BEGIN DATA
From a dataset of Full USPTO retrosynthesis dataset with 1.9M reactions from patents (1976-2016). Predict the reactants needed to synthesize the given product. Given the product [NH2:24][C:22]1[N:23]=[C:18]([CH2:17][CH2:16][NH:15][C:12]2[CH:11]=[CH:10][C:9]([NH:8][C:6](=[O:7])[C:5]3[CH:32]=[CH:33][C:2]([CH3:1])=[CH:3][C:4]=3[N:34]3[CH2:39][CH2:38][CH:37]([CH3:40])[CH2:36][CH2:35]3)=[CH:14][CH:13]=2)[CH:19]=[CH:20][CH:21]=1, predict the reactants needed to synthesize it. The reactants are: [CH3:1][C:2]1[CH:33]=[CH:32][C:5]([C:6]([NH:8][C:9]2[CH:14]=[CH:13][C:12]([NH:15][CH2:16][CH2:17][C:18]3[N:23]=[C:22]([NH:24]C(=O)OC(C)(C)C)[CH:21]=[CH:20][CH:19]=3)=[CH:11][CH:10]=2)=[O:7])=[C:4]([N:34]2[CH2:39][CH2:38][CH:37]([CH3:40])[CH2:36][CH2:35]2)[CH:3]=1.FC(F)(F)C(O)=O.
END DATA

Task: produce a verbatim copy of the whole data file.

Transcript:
From a dataset of Full USPTO retrosynthesis dataset with 1.9M reactions from patents (1976-2016). Predict the reactants needed to synthesize the given product. Given the product [NH2:24][C:22]1[N:23]=[C:18]([CH2:17][CH2:16][NH:15][C:12]2[CH:11]=[CH:10][C:9]([NH:8][C:6](=[O:7])[C:5]3[CH:32]=[CH:33][C:2]([CH3:1])=[CH:3][C:4]=3[N:34]3[CH2:39][CH2:38][CH:37]([CH3:40])[CH2:36][CH2:35]3)=[CH:14][CH:13]=2)[CH:19]=[CH:20][CH:21]=1, predict the reactants needed to synthesize it. The reactants are: [CH3:1][C:2]1[CH:33]=[CH:32][C:5]([C:6]([NH:8][C:9]2[CH:14]=[CH:13][C:12]([NH:15][CH2:16][CH2:17][C:18]3[N:23]=[C:22]([NH:24]C(=O)OC(C)(C)C)[CH:21]=[CH:20][CH:19]=3)=[CH:11][CH:10]=2)=[O:7])=[C:4]([N:34]2[CH2:39][CH2:38][CH:37]([CH3:40])[CH2:36][CH2:35]2)[CH:3]=1.FC(F)(F)C(O)=O.